The Meaning of Underlying: What It Is and How To Use It

Do you know the definition of underlying? This article will provide you with all of the information you need on the word underlying, including its definition, etymology, usage, example sentences, and more!

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What does the word underlying mean?

According to Merriam-Webster Unabridged English Dictionary and Dictionary, the word underlying (pronounced ˈʌn dərˌlaɪ ɪŋ) is an adjective that can either literally refer to something that is lying or situated beneath something else, or can figuratively be used to mean fundamental or implicit. The word underlying can be used to describe a great many different things, from the underlying cause of an illness, to the underlying meaning of what someone says. Someone could make an underlying assumption about another person, while another might have underlying problems or  underlying conditions that could make them a medical risk. Someone who studies the stock market might see underlying trends, while people who study philosophy might look for the underlying principles of an argument, or the underlying theme of a novel. Overall, the word underlying is a very versatile word that is often used in American English. Try using this word of the day or other new words in a sentence today!

There are many different languages that also use words that mean underlying. You may notice that many of these words look similar to one another. This is likely because they have a common origin. Often, languages that have a common language of origin, like Latin or Greek, will contain many cognates, which are words that look, sound, and mean similar things. This list of translations for the word underlying is provided by Word Sense

  • Italian: sottostante‎
  • French: sous-jacent‎
  • Catalan: subjacent‎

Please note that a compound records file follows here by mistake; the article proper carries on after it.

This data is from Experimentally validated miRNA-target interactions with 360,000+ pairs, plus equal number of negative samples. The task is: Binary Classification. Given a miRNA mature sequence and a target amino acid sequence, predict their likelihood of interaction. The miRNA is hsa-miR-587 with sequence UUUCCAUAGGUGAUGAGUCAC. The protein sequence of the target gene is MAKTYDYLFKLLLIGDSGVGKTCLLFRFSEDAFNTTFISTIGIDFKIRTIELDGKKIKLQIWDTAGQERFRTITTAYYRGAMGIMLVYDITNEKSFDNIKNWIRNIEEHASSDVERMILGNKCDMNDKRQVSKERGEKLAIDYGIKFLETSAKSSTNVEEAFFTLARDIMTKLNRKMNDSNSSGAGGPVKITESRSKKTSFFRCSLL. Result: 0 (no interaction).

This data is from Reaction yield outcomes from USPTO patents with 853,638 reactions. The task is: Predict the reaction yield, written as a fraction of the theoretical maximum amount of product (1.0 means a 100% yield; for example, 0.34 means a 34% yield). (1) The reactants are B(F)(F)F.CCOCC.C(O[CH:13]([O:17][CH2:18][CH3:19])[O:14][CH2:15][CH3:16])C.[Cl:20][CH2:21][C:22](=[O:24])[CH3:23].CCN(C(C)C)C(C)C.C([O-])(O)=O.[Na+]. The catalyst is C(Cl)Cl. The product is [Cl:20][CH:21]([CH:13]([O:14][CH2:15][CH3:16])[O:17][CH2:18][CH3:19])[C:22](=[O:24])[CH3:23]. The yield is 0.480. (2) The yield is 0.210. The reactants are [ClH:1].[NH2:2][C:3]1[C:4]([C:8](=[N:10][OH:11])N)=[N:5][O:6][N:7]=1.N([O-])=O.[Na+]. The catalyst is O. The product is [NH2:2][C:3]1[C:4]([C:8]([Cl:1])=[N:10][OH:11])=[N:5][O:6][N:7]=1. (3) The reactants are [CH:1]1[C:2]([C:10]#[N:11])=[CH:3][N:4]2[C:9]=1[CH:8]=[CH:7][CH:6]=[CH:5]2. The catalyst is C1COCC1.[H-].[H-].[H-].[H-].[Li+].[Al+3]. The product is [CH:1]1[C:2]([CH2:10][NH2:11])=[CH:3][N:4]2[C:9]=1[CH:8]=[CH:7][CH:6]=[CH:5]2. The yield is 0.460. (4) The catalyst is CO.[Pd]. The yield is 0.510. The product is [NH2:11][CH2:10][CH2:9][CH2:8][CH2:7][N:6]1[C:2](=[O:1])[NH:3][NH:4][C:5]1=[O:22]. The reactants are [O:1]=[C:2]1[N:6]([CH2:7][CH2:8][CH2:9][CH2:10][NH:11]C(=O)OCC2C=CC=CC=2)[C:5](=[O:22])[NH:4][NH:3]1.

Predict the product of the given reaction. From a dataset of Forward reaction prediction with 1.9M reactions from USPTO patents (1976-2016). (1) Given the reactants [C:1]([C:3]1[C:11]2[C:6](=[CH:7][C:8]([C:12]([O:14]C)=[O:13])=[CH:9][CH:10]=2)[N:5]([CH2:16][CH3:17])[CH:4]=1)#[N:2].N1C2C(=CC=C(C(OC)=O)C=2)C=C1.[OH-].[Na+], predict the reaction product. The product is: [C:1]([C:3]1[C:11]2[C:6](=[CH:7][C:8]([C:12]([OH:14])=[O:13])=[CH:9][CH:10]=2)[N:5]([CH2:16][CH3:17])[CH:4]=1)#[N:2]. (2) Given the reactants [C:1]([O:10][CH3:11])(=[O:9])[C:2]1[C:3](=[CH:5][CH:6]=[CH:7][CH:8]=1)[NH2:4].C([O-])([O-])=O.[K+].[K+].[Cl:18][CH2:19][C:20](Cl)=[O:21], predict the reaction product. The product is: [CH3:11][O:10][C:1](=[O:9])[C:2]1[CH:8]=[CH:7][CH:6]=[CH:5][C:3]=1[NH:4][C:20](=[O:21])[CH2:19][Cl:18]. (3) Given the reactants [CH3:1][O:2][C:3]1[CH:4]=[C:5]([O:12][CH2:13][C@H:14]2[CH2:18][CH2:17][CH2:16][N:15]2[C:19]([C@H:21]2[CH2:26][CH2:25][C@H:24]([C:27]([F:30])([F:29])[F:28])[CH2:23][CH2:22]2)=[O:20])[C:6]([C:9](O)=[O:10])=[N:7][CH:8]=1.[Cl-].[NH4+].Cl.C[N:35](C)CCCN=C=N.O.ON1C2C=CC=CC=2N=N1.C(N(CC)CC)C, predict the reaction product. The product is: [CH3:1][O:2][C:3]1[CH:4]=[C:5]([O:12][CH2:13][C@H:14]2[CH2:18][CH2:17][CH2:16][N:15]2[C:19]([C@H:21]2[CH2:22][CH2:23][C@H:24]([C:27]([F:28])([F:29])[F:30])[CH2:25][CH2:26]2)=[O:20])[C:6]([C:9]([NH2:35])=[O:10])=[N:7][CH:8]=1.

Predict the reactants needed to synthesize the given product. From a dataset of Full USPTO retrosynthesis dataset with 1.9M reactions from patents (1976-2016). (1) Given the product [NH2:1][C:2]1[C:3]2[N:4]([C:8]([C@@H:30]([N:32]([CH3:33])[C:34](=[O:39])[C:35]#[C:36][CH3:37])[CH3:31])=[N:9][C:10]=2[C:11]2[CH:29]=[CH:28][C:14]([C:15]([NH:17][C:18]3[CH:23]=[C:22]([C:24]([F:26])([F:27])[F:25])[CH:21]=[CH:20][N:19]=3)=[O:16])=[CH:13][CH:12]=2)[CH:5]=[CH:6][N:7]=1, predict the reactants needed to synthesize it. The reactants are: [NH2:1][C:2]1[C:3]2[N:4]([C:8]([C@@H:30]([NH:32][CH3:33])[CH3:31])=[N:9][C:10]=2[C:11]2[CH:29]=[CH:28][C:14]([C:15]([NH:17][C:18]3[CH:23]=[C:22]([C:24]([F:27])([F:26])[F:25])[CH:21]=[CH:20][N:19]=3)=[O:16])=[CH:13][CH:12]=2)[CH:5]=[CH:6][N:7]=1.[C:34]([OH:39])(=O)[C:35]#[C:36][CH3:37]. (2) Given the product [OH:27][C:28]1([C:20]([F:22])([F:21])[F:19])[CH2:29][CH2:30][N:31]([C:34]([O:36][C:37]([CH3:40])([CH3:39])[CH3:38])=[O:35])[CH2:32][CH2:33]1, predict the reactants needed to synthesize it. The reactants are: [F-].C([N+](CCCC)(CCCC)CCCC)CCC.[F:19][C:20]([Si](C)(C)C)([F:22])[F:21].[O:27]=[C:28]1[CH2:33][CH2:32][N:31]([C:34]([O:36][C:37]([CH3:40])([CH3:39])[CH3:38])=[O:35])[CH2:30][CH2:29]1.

• Spanish: subyacente‎
  • Portuguese: implícito‎ (masc.), subjacente‎
  • Dutch: achterliggend‎
  • German: implizit‎

What is the origin of the word underlying?

According to Etymonline, the word underlying has been used as an adjective since the 1610s. This was taken from the present participle of the verb underlie. Underlie comes from the Old English under licgan meaning to be subordinate to or to submit to. This was used to mean to lie underneath since the year 1600. This was used in a figurative sense beginning in 1852; this is the usage that we use for the word underlying. This has a similar formation as the Old High German untarliggan, which gives us the German unterliegen.

What are synonyms and antonyms for the word underlying?

There are many different words that one can use in place of the word underlying. These are called synonyms, which are words and phrases that have the same meaning as another word or phrase. Synonyms are very useful English grammatical devices to know because they can help you to avoid repeating yourself as well as to expand your vocabulary. This list of synonyms for the word underlying is provided by Thesaurus

  • meat-and-potatoes
  • veiled
  • nitty-gritty
  • bottom
  • paramount
  • bottom-line
  • radical
  • crucial
  • vital
  • underlying
  • basic
  • key
  • elementary
  • structural